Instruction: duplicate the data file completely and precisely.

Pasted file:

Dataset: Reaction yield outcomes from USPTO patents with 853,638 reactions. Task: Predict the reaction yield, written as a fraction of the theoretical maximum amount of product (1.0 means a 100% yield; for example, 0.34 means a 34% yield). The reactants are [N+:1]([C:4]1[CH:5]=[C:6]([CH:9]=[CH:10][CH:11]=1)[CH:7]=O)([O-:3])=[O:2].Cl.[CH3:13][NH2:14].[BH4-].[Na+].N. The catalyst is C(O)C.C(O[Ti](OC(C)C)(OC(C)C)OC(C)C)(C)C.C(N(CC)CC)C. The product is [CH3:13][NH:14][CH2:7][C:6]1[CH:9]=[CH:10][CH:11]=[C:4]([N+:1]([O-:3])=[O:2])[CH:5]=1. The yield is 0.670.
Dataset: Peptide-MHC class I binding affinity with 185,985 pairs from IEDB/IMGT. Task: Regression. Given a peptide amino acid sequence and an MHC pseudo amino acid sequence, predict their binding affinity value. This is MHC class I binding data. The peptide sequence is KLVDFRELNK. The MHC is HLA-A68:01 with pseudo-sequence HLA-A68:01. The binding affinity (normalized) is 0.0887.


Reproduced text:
Dataset: Reaction yield outcomes from USPTO patents with 853,638 reactions. Task: Predict the reaction yield, written as a fraction of the theoretical maximum amount of product (1.0 means a 100% yield; for example, 0.34 means a 34% yield). The reactants are [N+:1]([C:4]1[CH:5]=[C:6]([CH:9]=[CH:10][CH:11]=1)[CH:7]=O)([O-:3])=[O:2].Cl.[CH3:13][NH2:14].[BH4-].[Na+].N. The catalyst is C(O)C.C(O[Ti](OC(C)C)(OC(C)C)OC(C)C)(C)C.C(N(CC)CC)C. The product is [CH3:13][NH:14][CH2:7][C:6]1[CH:9]=[CH:10][CH:11]=[C:4]([N+:1]([O-:3])=[O:2])[CH:5]=1. The yield is 0.670.
Dataset: Peptide-MHC class I binding affinity with 185,985 pairs from IEDB/IMGT. Task: Regression. Given a peptide amino acid sequence and an MHC pseudo amino acid sequence, predict their binding affinity value. This is MHC class I binding data. The peptide sequence is KLVDFRELNK. The MHC is HLA-A68:01 with pseudo-sequence HLA-A68:01. The binding affinity (normalized) is 0.0887.